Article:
November 21, 2014

4 Green Business Trends for 2013

It used to be enough to adopt a highway, recycle in the break room and install a few energy-efficient light bulbs. But businesses now must take ambitious steps if they want to be seen as sustainability leaders and join the big leagues. Consider that about two-thirds of all Fortune 500 companies now publish corporate sustainability reports.

The past year has been a tough one for green businesses, though. With some financial incentives for sustainability drying up, the U.S. economy still treading water and many environmental issues getting little airtime from politicians, it’s gotten harder to justify spending on sustainability.

That said, smart businesses are continuing to invest in environmental sustainability. Because when you take a long-term view, these issues are just going to continue to become more critical to business success in the future.

With that in mind, here are four emerging trends in sustainability likely to gain more steam in 2013:

Smarter Marketing

The days of broadcasting your environmental benefits to the world are pretty much over. “Green consumers” are a varied bunch in terms of the reasons they buy environmentally friendly products – and eco-friendliness usually comes second to other factors. Companies are thus getting better at tying sustainability into their brand to make it just as much about the products as the green. And they’re making it more fun.

Take Unilever’s Axe line of body products for men. The brand, which often uses suggestive marketing, recently launched its “Showerpooling” water conservation campaign. Besides encouraging college-age men to utilize low-flow showerheads, it also encourages fewer showers by telling them to:

“. . .enjoy the company of a like-minded acquaintance.”

More Sharing

The “sharing economy,” is continuing to grow. People are realizing they can save money and help the environment by borrowing or renting anything from power tools to spare bedrooms to baby clothes to bicycles. Some industries might suffer. Why book a hotel room when someone with an amazing house is willing to rent it to you while they’re away?

In the long run, some of the actual sharing websites that are enabling this practice to grow could become powerful companies of their own, helping to promote a more sustainable future in the process.. Check out websites including Yerdle, Uniiverse, and Skillshare.  More businesses will try to break into the sharing business and more will share themselves as a way to reduce their footprint and costs.

Keeping a Closer Eye on Financial Payback

Early adopters of many sustainability practices and technologies jumped in because they believed in the cause. But sometimes those investments weren’t the soundest from a financial perspective. They might have taken years to pay back in savings.  But more companies are involving their CFOs in sustainability endeavors and doing elaborate payback and ROI analyses before investing in an upgrade.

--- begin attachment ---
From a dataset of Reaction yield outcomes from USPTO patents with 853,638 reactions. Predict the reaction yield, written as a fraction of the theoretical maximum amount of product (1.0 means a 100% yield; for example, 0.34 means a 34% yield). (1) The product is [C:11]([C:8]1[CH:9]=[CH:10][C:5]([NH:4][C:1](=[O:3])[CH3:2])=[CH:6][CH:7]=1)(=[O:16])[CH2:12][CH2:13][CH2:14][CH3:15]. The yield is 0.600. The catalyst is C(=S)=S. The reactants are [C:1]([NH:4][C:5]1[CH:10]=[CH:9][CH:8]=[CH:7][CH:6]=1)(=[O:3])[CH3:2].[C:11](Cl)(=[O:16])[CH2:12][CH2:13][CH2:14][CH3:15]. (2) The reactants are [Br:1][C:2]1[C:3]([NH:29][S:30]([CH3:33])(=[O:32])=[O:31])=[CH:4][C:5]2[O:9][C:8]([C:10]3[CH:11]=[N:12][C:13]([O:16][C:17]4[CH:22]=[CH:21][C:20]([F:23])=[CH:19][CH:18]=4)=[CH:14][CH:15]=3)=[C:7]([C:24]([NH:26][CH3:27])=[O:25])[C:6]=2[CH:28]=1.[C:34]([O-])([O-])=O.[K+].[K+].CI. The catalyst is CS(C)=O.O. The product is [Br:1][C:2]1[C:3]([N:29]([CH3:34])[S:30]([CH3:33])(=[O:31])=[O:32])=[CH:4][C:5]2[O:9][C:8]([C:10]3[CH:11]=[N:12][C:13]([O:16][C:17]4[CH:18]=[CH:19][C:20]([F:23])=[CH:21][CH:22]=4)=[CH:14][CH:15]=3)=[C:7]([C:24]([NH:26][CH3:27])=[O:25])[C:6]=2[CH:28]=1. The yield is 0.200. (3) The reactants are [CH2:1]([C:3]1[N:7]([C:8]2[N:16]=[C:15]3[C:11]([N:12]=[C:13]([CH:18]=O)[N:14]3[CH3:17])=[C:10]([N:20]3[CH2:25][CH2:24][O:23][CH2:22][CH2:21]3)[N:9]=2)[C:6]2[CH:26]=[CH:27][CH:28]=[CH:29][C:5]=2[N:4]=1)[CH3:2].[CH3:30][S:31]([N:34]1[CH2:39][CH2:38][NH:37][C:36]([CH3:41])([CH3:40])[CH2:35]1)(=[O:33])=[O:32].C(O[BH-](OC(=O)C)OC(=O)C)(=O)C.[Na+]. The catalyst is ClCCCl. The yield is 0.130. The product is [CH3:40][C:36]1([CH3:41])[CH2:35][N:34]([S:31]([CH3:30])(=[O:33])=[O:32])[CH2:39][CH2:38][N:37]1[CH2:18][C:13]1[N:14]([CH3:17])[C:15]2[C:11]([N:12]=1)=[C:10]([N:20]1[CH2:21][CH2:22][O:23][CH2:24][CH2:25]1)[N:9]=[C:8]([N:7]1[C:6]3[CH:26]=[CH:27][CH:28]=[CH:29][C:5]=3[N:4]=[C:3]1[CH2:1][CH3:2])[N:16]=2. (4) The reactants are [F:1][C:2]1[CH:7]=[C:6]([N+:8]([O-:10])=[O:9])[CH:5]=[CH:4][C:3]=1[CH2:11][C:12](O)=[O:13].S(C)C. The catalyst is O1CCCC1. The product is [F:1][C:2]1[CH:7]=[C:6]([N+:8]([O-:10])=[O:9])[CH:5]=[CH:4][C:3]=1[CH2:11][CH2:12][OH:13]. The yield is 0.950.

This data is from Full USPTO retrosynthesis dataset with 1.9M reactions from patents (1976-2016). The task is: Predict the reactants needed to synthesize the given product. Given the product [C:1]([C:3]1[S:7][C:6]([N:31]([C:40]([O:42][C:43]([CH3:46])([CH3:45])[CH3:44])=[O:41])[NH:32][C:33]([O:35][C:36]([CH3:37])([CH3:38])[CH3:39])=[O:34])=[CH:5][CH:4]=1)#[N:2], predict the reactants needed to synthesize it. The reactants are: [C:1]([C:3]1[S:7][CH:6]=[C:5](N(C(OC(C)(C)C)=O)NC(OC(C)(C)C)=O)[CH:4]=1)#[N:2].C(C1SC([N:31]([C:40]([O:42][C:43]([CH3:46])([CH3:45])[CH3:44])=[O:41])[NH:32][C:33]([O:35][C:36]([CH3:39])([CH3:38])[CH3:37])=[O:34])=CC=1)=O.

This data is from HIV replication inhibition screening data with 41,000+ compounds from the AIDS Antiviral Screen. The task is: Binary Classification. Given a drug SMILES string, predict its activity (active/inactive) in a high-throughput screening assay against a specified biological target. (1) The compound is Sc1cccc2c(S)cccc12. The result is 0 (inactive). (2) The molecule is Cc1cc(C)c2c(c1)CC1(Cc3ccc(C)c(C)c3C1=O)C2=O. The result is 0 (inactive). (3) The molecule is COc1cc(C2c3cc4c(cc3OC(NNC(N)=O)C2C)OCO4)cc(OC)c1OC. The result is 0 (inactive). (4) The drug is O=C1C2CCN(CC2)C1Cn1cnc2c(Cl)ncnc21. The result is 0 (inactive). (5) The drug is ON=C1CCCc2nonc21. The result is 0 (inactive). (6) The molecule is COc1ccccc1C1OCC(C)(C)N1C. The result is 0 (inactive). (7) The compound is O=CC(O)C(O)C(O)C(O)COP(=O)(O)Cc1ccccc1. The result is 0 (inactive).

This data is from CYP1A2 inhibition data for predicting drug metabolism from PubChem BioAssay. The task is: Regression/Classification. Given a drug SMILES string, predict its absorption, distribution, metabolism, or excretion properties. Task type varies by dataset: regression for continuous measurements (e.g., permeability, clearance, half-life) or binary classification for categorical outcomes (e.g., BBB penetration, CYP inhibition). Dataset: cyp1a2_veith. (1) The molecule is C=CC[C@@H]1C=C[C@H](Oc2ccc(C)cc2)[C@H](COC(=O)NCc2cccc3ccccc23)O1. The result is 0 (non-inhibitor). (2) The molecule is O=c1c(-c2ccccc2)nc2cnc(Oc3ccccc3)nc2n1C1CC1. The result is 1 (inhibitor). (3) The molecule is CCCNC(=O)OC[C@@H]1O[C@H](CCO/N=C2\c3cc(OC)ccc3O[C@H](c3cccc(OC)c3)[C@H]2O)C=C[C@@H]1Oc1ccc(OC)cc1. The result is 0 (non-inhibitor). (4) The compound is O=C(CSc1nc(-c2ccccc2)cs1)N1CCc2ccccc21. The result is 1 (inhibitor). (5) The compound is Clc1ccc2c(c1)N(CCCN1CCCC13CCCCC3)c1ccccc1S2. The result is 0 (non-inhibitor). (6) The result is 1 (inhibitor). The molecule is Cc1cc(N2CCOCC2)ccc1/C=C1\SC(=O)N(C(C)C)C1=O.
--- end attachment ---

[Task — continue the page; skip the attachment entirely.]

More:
Sustainability is no longer a fringe activity in corporate operations; it is part of how they turn profits.

Getting Serious About Data and Benchmarking

Companies are tracking their sustainability progress like never before. And government officials are becoming increasingly interested in tracking businesses’ sustainability practices as a way to tout achievements, as well as spurring the laggards to do more.

The Institute for Market Transformation reports that cities including San Francisco, New York, Philadelphia, Seattle, Washington, D.C., and Austin, Texas have all created programs in recent years that require commercial building owners in some form to disclose energy efficiency.

What do you think will be the green business trends next year? Are you planning any green initiatives at your business?

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Kelly Spors


Kelly Spors Kelly Spors is a former small-business and entrepreneurship reporter and blogger for The Wall Street Journal who has also written for Yahoo!, Entrepreneur, NFIB's MyBusiness magazine and The New York Times. Kelly is now a freelance editor and writer based in Minneapolis and has previously managed communications for an environmental non-profit that helps businesses find ways to be greener.

7 Reactions

  1. ROI is definitely a key factor. We are finding that in everything we do.

  2. I doubt any college-age male would remember that Axe said anything about low-flow shower heads once they start thinking about “showerpooling”.

  3. From my experience in the apparel decoration industry I have noticed a definite growth in interest for organic fabrics. When presented with a choice between a t shirt made from organic cotton versus a traditional t-shirt, many folks are opting for organic, even when it costs a little more. This year we are going to put a lot more focus on these products.

  4. I think ROI is most likely one of the main factors. Companies must invest towards environmentally friendly practices that will provide measurable results later on.

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